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4.1 Moving to MongoDB

In this lesson we can begin to move away from the default JSON file-backed database that we’ve been using so far and move to a more suitable production database. Let’s complete our MEAN stack by installing and configuring MongoDB.

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4.1 Moving to MongoDB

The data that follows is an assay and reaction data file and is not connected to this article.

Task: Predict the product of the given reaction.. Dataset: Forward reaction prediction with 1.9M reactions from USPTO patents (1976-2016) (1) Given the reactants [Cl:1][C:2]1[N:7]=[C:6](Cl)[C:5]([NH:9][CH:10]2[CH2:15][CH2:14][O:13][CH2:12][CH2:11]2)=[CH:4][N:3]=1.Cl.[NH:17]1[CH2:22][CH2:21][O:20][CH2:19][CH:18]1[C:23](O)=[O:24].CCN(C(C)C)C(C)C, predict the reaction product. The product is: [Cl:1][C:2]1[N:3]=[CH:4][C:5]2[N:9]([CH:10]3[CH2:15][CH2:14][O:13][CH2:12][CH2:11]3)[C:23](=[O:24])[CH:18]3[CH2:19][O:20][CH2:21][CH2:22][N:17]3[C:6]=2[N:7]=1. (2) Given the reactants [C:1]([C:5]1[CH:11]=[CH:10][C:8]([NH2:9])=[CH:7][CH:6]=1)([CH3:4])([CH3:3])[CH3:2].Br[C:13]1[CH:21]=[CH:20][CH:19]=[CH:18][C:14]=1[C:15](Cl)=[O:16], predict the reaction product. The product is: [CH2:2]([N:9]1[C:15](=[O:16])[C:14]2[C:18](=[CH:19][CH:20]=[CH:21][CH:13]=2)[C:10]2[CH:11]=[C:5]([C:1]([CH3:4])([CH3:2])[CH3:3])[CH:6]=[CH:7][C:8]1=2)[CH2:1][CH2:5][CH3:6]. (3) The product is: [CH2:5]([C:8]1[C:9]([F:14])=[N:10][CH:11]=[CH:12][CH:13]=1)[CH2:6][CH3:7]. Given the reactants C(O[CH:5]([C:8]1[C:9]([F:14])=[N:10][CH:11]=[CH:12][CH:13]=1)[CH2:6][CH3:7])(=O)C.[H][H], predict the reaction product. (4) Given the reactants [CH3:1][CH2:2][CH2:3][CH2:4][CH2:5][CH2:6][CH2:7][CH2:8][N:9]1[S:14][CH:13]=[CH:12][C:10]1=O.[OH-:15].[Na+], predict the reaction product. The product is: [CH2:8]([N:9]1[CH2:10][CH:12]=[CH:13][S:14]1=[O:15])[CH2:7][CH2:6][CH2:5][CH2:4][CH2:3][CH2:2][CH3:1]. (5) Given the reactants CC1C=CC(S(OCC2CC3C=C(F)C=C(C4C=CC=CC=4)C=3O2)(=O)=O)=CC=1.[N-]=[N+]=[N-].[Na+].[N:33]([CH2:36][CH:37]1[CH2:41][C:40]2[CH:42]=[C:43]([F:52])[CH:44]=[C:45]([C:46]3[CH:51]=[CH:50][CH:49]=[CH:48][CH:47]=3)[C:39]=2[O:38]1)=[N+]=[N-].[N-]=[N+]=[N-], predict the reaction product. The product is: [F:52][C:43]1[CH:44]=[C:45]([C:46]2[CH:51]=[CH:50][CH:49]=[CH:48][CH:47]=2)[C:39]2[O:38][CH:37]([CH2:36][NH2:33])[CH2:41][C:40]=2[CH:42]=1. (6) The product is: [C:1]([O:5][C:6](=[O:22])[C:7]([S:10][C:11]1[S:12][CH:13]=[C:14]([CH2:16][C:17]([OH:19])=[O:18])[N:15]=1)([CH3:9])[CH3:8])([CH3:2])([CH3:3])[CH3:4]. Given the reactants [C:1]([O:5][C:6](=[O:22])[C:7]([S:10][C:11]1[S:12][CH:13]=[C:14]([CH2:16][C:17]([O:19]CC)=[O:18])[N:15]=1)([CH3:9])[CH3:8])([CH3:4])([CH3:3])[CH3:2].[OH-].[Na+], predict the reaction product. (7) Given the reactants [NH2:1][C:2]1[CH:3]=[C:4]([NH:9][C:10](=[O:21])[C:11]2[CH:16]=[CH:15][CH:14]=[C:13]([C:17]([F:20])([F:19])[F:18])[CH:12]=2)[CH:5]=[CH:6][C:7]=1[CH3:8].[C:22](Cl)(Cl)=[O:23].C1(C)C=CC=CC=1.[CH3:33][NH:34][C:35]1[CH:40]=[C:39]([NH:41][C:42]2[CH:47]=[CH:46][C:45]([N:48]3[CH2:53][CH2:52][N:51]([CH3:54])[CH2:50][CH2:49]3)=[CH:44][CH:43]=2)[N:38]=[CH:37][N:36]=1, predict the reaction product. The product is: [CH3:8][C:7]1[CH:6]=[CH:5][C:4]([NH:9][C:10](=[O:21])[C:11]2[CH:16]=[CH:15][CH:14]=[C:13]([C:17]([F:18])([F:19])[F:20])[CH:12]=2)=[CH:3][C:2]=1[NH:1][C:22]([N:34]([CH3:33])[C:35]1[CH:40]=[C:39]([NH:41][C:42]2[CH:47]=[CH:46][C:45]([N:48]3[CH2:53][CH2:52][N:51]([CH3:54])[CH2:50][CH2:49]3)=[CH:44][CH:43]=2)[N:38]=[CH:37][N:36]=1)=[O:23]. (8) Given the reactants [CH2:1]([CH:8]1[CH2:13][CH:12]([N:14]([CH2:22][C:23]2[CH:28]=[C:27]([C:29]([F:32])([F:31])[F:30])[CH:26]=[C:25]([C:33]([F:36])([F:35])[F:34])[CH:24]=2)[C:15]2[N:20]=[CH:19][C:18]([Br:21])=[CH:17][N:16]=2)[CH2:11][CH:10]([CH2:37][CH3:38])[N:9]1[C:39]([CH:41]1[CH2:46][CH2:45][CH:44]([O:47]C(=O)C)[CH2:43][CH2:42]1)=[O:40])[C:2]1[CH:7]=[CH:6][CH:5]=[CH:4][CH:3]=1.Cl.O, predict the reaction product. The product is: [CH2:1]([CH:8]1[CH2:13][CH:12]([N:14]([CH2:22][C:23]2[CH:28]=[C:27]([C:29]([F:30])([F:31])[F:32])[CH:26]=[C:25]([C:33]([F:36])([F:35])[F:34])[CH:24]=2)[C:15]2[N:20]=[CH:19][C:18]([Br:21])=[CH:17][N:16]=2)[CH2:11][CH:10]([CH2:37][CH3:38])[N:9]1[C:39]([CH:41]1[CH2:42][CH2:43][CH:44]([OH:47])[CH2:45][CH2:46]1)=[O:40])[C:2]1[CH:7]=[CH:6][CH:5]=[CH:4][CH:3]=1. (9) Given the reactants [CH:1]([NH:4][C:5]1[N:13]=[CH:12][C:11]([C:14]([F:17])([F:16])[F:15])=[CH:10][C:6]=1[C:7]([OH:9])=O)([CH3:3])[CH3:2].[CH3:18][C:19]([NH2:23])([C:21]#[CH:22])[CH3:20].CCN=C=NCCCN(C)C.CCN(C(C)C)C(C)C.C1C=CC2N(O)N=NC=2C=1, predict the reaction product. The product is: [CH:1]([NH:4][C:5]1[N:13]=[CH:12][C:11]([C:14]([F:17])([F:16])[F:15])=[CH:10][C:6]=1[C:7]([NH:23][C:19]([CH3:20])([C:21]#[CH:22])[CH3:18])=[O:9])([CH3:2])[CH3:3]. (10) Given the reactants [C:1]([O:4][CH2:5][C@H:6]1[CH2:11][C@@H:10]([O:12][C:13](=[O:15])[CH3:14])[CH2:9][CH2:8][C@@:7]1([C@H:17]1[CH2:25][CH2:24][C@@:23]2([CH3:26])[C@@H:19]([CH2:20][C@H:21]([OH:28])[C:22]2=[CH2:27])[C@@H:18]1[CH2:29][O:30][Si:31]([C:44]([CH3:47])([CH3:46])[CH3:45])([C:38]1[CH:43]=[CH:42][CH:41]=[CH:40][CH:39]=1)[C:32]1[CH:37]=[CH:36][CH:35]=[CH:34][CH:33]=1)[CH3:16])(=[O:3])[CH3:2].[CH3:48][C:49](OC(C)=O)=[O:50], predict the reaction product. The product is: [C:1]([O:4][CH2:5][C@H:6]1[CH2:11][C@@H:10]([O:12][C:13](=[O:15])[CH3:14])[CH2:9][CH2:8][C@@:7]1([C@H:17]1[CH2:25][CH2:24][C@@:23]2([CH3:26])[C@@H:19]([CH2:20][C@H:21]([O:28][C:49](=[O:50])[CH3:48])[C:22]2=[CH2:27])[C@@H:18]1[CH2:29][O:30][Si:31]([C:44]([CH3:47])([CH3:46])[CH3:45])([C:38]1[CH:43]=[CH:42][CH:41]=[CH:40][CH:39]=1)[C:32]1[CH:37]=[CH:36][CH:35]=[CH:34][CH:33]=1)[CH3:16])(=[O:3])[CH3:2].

Hi folks. In this lesson we're going to install and configure MongoDB, a popular document based database alternative to traditional relational databases like SQL. We've already got the rest of the MEAN stack. Express, which is one of the foundations upon which Sails is built. Angular, which we saw when we put the front end together. And Node of course, because without that, we'd be right back at the start of the course. So let's download Mongo, the M in MEAN, to complete the setup. We can get it from MongoDB.org and there's a big green button there, Download MongoDB. Let's hit that. And it we scroll down slightly, we can see that there are various platforms that are supported. There's Windows, Linux, Mac, OS X and Solaris. So, download either the installer or the package for whichever platform you're using. I've already got a copy downloaded and on my desktop ready, so I'm gonna run that now. So on Windows, there's one thing that we should do during the install process and that's make sure that Mongo gets installed to a location that doesn't have spaces in the path. By default, it gets installed to Program Files, which does have a space in it, so we need to click the Custom button in the Installer. So then we can click Browse and we can see path that it wants to install to but we'll need to change that. And instead we'll just go to the routes of C and we'll stick it there instead. And we can choose the same path that it wanted to install to previously. It's just going to the root of C instead of in Program Files. So we'll wait for that to install. It shouldn't take too long. And once that's installed we should probably add Mongo to our path so that we can run Mongo commands from anywhere on our system. So on Windows we can do this by going to the Control Panel. And then we want to go into System. And then we can hit the Advanced System Settings option at the left here. And Environment Variables. Then we want to find the path system variable, We need to make sure that we end any previous entries with a semi colon and then we can add the path that we just installed Mongo to but it needs to go to the bin folder. So once that's done, we should then be able to run Mongo commands from anywhere on our system. Let's give that a try. So the mongo shell startup, and it tells us the version and that is trying to connect to the test db. And we then get a message to say that it failed to connect. And the reason why it failed to connect is because the mongo server Is not actually running, so to stop the mongo server, we need to use the mongod or the mongod command instead and there's a little bit of set up that we need to do. As you can see, it's looking for a data directory at the root of the C drive, so let's just go and create that now. And that needs to be called data. Inside this folder we need to create another new folder called db, and this is where Mongo stores all its data. Okay, great. So now we should be able to start the server. And it's started and there's a message at the bottom saying that it's waiting for connections on the default port of 27017. So now we can open up another Command line. And this time we can run the Mongo command again. And this time, we don't see the error message because the server is up and running. So, let's have a look and see what collections are in the test DB. And we can see that our output's an empty array. There are no collections yet. So, let's create a new collection now as an example. And we do that using the create collection method. And we should get some feedback to say that the command finished okay. So now if we run the get collection names method once more, we should see our new collection. And we see an array, and this time we have our collection and also Mongo has created an indexes collection for us as well. We can insert a new record into our collection using the insert method. And again, we see some feedback and it looks like it went okay. So let's see if we can retrieve the record that we just created and we can do that using the find one method. And it returns the record that we just created. So if we just wanna get one of the fields inside the record then we can do that using dot notation. And this should just return the word, world, as it does. So I think we can safely agree that MongoDB is installed, and working as expected. So let's just remove our test collection. And we do that using the drop method. And it returns true to say that the collection was dropped. So if we run the get collection names method one more time. Then again we're back to having just the system.indexes collection that Mongo created and maintains automatically for us. So we don't need to know too much about the ins and outs of how Mongo works because sales will abstract that away for us behind water line, the built in ORM and ODM tool that handles interacting with different types of database for us. It's like a facade that we can query ourselves, and which then queries whichever database we're using for us. This allows us to interact with many different types of database using exactly the same code. So for the rest of the time that we're running the example, we just need to make sure that Mongold.exe is running otherwise none of our commands would work. So in this lesson we installed and setup MongoDB and looked at how to perform some basic actions such as creating collections and records and accessing those records. We also learned that Sales has a tool called Waterline, which abstracts away the differences between different types of database in order to keep our code streamlined. Because when we have to talk waterline and waterline entails with whichever database we're using. Thanks for watching.